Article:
The alimony reform bill was sent to the Florida Governor for his consideration in which he subsequently vetoed. This is not the first time a bill such as this one traveled through the Legislature; in fact, this is the third go around. Former Florida Governor Rick Scott vetoed similar legislation back in 2013 and 2016. This bill drew emotional debate from people on both sides of the issue during committee meetings that ended this past March.
One side of the argument spoke out against the bill, expressing how they agreed to give up certain assets to their soon-to-be ex-spouse at the time of their divorce in exchange for permanent alimony awards. The other side of the argument felt this bill would modernize Florida’s alimony laws by making the process more equitable and predictable for divorcing families. The Family Law Section of The Florida Bar, who were opposed to the bill, lobbying against it, thanked the Governor for his rejection of the bill.
This bill would have changed how a marriage is categorized. A short-term marriage would have changed from 7 years to one of “fewer than 10 years.” A moderate-term marriage would be between 10 and 20 years, rather than the current 7 to 17, and a long-term marriage would be defined as a marriage lasting 20 years or longer, rather than the current 17 or more.
Additionally, if the spouse paying alimony reaches the age of retirement before the end of the alimony duration, a court would have been able to choose to let alimony end upon retirement. Lastly, this bill would have made the presumption that 50/50 timesharing is in the best interests of children common to the marriage.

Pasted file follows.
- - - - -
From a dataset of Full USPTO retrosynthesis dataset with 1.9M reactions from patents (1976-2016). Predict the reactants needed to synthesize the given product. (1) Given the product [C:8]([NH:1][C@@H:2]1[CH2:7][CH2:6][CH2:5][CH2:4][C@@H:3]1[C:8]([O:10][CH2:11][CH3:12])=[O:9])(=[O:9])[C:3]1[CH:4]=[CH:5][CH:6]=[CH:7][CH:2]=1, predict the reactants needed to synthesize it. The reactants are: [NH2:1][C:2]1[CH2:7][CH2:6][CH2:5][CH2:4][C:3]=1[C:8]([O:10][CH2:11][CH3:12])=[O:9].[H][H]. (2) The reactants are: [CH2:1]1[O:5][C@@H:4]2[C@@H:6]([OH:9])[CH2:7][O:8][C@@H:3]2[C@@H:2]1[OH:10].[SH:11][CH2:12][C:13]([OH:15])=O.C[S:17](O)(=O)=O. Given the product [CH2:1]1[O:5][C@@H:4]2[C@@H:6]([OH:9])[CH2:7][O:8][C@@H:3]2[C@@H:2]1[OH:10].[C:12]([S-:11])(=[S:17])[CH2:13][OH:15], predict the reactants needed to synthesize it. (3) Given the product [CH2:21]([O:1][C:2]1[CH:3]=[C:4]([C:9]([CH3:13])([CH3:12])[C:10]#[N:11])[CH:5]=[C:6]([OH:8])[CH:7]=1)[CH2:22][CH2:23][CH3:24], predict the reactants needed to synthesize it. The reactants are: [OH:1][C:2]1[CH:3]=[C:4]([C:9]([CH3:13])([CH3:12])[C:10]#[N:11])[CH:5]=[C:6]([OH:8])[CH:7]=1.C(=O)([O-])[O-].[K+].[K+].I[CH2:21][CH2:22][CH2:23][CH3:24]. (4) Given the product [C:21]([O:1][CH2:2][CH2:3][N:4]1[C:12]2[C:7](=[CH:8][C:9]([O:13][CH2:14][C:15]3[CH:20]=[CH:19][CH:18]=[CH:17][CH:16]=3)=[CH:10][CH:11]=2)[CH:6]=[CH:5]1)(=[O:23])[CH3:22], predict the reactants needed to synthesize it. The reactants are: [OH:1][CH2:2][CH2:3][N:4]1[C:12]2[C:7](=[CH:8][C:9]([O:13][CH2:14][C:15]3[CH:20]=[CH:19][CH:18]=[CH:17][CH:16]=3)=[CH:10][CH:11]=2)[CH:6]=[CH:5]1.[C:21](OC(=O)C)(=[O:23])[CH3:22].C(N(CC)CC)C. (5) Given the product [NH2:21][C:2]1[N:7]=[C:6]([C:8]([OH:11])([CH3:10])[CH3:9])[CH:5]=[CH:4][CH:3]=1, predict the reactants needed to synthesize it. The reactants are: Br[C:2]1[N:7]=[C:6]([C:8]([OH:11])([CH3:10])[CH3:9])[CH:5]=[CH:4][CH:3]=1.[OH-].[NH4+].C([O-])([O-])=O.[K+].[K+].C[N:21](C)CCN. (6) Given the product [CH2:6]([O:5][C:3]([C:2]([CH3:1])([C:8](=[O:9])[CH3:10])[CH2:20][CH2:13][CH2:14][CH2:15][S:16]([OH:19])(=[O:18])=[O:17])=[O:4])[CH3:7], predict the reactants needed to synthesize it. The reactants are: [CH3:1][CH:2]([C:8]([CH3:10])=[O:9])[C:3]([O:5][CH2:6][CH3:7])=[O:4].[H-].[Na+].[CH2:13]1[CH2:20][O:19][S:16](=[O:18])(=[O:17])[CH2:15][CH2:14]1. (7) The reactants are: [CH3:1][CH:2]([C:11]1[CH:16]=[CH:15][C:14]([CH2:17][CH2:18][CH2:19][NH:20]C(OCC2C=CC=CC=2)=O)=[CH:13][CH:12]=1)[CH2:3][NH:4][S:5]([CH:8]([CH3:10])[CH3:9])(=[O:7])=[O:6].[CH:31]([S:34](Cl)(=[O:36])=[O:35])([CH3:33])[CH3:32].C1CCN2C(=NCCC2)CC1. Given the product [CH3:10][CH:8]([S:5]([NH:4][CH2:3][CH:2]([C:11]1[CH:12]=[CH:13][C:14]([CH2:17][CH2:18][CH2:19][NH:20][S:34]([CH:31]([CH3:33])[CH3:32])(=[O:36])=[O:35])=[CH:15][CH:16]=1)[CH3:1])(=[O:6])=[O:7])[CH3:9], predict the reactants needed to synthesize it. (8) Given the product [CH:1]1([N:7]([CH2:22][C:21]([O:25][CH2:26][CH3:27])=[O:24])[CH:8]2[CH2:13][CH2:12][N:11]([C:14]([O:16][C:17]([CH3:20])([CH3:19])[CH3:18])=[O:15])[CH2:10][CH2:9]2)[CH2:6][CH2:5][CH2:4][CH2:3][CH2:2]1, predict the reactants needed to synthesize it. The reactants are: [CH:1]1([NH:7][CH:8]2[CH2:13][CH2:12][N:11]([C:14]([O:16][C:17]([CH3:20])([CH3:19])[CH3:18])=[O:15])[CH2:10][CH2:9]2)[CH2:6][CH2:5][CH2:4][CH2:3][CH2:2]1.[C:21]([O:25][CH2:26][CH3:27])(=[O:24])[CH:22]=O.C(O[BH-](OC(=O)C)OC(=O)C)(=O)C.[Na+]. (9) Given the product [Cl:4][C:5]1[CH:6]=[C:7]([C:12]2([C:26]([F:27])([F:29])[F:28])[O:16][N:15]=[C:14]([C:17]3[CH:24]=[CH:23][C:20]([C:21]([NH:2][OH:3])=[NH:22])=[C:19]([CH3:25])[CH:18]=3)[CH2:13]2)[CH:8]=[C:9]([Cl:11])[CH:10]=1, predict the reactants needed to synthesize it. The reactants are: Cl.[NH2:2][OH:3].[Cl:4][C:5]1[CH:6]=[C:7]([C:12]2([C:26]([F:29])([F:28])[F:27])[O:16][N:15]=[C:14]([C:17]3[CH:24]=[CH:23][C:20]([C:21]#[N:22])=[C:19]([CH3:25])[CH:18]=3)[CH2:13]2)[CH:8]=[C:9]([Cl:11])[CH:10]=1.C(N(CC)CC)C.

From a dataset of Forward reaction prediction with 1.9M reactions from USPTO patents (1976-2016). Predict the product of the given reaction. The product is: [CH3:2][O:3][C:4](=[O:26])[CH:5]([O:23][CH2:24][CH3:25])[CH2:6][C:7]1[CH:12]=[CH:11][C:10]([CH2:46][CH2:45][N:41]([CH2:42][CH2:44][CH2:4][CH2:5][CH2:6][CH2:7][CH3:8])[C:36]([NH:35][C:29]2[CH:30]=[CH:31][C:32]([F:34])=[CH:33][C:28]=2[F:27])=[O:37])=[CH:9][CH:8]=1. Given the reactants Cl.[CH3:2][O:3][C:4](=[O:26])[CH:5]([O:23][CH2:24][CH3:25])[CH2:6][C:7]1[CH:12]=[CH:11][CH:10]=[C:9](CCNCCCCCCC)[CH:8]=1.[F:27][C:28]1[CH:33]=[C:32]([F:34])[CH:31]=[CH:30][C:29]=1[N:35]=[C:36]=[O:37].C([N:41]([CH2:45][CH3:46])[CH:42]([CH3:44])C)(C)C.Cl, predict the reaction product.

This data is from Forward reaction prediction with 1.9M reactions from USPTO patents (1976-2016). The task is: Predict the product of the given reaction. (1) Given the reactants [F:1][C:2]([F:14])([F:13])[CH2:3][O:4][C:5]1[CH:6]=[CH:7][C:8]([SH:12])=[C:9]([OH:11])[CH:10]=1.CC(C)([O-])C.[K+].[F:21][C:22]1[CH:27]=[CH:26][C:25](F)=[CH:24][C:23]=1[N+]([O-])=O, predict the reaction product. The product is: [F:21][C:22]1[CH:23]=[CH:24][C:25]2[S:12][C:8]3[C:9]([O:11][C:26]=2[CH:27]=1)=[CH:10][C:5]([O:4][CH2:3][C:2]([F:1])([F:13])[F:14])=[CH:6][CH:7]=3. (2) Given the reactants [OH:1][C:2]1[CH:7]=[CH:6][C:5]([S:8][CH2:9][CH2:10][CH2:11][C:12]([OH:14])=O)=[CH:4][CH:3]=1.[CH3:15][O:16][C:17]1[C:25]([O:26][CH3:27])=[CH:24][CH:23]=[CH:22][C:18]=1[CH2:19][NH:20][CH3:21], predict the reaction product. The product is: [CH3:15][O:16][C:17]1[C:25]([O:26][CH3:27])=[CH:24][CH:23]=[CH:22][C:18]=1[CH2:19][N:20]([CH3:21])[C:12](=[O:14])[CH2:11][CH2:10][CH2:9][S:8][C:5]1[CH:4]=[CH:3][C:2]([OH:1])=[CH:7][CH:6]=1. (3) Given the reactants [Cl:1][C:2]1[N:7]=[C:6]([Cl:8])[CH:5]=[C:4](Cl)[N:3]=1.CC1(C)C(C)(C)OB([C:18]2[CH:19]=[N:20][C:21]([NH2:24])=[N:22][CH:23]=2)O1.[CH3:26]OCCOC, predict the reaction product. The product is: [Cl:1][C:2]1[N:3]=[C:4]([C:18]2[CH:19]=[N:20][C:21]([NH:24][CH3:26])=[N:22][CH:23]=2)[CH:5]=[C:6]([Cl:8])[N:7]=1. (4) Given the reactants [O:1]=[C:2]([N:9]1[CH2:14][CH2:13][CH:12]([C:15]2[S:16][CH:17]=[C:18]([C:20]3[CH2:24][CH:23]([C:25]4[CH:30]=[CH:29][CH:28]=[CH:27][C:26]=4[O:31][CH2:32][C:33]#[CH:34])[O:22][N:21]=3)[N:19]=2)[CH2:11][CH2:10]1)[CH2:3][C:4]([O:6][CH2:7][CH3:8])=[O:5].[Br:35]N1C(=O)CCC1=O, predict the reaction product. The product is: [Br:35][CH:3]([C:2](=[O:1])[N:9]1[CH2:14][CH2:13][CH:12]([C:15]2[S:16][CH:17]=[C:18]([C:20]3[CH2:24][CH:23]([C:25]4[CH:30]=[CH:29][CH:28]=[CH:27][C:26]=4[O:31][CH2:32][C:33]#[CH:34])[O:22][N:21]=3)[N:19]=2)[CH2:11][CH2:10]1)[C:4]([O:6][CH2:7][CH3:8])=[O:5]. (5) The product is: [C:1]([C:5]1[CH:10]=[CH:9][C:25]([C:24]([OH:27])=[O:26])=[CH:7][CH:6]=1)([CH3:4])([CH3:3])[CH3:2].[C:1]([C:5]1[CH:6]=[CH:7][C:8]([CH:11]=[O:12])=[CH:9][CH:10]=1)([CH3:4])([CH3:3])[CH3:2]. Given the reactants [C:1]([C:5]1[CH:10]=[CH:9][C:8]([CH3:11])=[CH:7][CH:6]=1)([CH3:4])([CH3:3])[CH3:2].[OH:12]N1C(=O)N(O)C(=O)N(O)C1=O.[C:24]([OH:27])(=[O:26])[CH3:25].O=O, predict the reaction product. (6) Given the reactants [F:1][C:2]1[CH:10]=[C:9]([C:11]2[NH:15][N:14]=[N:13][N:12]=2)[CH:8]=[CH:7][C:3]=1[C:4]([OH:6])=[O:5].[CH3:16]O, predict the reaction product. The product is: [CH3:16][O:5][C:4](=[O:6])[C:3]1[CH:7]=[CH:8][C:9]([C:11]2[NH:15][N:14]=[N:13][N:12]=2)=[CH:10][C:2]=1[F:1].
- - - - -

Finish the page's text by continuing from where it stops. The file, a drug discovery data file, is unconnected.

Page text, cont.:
The biggest change the bill proposed is abolishing permanent alimony unless there is no other form of alimony “appropriate or reasonable” according to current Florida law, or if it is agreed to. This bill would have been applied retroactively, repealing court-ordered permanent alimony for many dependent on the same, on all modifiable agreements.
The Florida Governor’s veto letter pointed to concerns about the bill allowing ex-spouses to have existing alimony agreements amended. The Governor stated in his veto letter, “If CS/CS/SB 1796 were to become law and be given retroactive effect as the Legislature intends, it would unconstitutionally impair vested rights under certain preexisting marital settlement agreements.”
Find Out Your Alimony Payment
Fill out the information below to receive your estimated alimony payment based on our Boca Raton divorce lawyers propriety formula. Only enter the information you know.